Native American Student Association discusses cultural appropriation in fashion

Ella Abbott

Members of Kent State’s Native American Student Association examined where the line falls between borrowing, and appropriating Wednesday evening in a panel discussion on Native American fashion designs.

Danielle Martin-Jensen, the president of Kent State’s NASA chapter, said the purpose of the panel is to engage the campus in the issues that affect the Native American community.

“I would want people to critically think about what qualifies or what defines and distinguishes cultural exchange, borrowing from cultures and appropriation from cultures,” Martin-Jensen said. “Because in my mind, I feel like they’re three very different things but that there may be places where there is overlap so I want to challenge myself to look at it.”

November is Native American Heritage Month, and the panel was the first of two complementary events happening this week.

On Thursday, NASA will host another discussion with Sterling Holy White Mountain, a fiction writer and essayist, who founded Rez Made, which according to their Facebook page, is a clothing company “for reservation people’s and their relations.” 

For Martin-Jensen, the problem of appropriation lies in the fashion industry using these cultures for profit without properly crediting those subject to appropriation.

“Appropriation often goes beyond stealing,” she said. “It goes beyond just that theft of, say, a design which to us might be sacred … into profiting off of it. And that’s what I see a lot of in the fashion industry in particular.”

The panel was moderated by Brian Baer, a professor of Russian translation, and consisted of fashion professionals, Sara Hume, an associate professor and curator of Kent State University Museum, and Tameka Ellington, a fashion school professor, as well as Native voices.

Georgi Hudson Smith, a board member of the Native American Indian and Veteran Center in Akron, is one such Native voice. She shared Martin-Jensen’s concern over profiting off of the culture.

“I feel that it crosses the line when the borrowing of those culturally significant items then takes away from the culture that you’re borrowing from,” Smith said. “Somehow, you, as the designer, now become the inventor of that particular item. You’re benefiting and profiting from it and the culture that you borrowed it from isn’t getting the credit.”

Ellington said cultural appropriation is harmful because it often involves taking something that is culturally significant or spiritual for a specific community and trivializing it.

“How can you be comfortable wearing something that is culturally significant to a particular culture?” she asked.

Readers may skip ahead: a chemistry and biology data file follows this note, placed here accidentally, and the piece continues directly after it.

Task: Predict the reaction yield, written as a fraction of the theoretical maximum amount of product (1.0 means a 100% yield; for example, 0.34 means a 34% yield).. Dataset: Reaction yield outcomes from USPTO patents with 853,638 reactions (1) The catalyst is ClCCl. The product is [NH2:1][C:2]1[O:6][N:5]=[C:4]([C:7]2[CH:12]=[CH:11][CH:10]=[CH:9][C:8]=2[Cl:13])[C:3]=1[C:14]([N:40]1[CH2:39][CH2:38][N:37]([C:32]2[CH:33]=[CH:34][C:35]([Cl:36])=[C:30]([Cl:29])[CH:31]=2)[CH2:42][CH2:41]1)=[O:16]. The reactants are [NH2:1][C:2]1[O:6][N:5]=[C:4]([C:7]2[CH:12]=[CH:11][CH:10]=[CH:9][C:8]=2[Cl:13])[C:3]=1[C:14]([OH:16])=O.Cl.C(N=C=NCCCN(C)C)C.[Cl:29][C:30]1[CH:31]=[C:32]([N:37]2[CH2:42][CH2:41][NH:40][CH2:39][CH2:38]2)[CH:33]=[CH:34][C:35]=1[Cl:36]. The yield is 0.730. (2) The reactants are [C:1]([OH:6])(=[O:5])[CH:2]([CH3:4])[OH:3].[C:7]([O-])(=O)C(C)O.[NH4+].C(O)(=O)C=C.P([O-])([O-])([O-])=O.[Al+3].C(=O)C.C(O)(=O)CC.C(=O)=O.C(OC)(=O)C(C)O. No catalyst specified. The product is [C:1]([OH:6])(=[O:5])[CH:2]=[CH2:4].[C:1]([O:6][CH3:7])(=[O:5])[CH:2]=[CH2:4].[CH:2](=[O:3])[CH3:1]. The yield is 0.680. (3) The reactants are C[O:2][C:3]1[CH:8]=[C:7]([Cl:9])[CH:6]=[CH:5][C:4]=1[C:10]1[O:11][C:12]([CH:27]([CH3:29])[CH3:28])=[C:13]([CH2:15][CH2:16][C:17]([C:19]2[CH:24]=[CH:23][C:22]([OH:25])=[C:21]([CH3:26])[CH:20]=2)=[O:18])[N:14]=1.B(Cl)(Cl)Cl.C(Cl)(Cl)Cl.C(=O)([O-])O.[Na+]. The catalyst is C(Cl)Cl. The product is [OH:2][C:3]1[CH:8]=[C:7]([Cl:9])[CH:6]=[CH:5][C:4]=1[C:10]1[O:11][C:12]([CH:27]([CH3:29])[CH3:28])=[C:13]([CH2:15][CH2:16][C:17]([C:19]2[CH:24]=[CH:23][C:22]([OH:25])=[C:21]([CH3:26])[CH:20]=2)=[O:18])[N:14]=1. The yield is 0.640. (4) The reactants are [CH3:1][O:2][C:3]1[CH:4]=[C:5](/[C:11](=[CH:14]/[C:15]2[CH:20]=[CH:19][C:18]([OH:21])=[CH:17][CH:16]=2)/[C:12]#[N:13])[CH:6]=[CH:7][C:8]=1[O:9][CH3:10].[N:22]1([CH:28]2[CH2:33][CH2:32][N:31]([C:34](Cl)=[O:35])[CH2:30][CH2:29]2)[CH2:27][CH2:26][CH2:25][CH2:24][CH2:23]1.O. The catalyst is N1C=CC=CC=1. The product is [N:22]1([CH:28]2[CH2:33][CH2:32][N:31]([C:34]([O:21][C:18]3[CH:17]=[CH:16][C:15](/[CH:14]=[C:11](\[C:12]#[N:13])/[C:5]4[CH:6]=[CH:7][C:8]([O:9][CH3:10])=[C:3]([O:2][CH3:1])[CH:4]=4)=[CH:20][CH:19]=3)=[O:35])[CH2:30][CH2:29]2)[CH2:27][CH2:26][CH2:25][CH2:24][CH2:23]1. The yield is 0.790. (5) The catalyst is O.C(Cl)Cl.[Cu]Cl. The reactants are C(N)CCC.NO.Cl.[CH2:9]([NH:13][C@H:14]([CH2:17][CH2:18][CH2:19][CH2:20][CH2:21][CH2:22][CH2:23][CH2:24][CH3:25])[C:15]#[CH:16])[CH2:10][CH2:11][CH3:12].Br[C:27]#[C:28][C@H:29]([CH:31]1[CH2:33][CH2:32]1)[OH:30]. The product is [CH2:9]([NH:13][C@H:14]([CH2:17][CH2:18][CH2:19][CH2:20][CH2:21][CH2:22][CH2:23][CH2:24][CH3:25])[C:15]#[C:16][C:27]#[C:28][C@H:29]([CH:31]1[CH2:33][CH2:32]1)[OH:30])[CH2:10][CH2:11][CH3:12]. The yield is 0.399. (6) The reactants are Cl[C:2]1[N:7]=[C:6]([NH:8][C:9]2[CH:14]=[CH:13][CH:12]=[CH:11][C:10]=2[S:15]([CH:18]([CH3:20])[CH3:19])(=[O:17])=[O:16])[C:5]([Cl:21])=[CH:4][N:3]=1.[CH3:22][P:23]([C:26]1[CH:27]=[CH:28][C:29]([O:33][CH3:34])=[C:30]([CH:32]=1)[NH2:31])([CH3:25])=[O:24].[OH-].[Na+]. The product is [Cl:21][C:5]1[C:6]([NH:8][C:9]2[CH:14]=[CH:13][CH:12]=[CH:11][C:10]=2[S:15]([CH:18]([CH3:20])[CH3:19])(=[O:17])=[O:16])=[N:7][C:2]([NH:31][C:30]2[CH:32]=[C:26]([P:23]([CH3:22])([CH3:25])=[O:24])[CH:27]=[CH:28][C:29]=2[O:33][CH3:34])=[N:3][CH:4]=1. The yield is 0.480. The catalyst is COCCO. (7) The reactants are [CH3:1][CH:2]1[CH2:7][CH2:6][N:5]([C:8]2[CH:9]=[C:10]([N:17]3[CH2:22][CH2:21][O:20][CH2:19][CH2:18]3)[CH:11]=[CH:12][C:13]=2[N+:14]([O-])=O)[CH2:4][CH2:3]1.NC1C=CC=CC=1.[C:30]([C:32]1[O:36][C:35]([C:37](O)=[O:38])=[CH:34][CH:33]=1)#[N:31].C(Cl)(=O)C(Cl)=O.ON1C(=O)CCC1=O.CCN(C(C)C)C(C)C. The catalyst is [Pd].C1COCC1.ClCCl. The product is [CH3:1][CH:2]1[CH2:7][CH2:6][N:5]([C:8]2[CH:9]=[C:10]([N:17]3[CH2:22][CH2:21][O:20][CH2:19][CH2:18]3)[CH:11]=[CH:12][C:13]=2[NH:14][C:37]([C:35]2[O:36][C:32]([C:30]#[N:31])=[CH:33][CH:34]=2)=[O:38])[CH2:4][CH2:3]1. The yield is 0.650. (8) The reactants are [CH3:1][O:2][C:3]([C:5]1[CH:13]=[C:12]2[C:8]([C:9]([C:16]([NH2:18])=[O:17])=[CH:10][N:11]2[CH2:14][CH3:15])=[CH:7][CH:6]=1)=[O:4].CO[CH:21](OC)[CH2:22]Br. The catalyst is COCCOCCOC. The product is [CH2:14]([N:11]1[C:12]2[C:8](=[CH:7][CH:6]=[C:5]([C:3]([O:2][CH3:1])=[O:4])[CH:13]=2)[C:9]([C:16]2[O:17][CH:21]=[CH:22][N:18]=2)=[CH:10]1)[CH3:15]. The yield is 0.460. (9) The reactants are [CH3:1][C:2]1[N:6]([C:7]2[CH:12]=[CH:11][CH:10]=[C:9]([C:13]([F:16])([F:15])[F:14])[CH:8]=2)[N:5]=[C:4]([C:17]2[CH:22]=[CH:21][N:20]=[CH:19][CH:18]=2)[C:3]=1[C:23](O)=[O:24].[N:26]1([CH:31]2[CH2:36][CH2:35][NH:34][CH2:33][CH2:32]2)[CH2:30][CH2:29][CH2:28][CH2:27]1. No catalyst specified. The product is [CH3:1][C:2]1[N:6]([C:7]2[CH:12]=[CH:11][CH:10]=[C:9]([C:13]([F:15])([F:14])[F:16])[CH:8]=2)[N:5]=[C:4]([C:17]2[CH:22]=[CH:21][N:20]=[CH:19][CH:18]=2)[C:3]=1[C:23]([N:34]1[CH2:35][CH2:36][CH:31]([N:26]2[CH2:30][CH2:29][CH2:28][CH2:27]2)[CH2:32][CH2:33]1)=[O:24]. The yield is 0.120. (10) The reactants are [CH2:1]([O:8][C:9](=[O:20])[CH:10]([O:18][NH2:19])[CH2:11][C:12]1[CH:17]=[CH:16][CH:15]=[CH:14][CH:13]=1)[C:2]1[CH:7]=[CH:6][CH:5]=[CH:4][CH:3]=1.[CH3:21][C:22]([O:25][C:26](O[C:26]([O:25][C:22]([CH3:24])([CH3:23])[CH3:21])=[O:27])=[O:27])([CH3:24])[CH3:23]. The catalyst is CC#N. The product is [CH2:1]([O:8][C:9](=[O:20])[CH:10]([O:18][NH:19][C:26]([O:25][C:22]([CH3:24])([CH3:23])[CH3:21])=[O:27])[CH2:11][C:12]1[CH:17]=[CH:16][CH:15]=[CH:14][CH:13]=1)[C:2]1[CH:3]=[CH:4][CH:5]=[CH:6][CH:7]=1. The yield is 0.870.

Ellington used cornrows as an example of something that is culturally significant to African Americans and Africans, but has become a modern trend.

“The cornrows have a history of being able to signify culture and to signify your status in the community,” Ellington said. “So, the cornrows, just like other Native items, becomes a sacred kind of thing that people just don’t get. They just think that it’s trendy.”

For fashion designers, aesthetic can often be prioritized over historical context.

“There’s a search for a certain aesthetic, there’s a search for design,” Hume said. “I think that there’s room to borrow the aesthetic of it and the use of it.”

Ellington said, as educators, it’s important to impress upon students and future designers the importance of learning about the history behind designs and patterns being used.

“In the fashion industry, there’s a long history of borrowing,” she said. “As professors in the industry, we teach our students that you really can’t design something without knowing the history and knowing what came first. So, designers do borrow from history.”

While creating a trend that includes Native designs may seem like offering exposure to a wider audience, the panel discussed that the danger is in the loss of significance.

“It’s putting it in the public eye for more people to be able to see,” Ellington said. “It’s not putting it in a positive way. It’s putting it in a stereotypical, fun, on-trendy kind of thing.”

Political significance of appropriating art, design and culture from marginalized groups is an important discussion for this topic.

“You could say the harm is that it’s the aestheticization of the political,” Baer said.

Historically, Baer said the romanticization of cultural imagery doesn’t seem to have any bearing on the advancement of marginalized people’s rights.

“In the late 19th century, when an Indian appears for the first time on the penny, was just years after Indian tribes were put on reservations,” Baer said. “So it almost suggests the opposite. That the political containment allowed for the symbolic appropriation.”

After time allotted for the audience to ask their own questions, the panel said that the power for change lies in the audience’s hands. Public outcry and boycotting of culturally insensitive products have historically been the thing that led to change.

“We, together, can make it better,” Smith said. “We can’t give up the hope that we can work together and we can be tolerant of each other’s differences.”

Ella Abbott is the fashion reporter. Contact her at [email protected]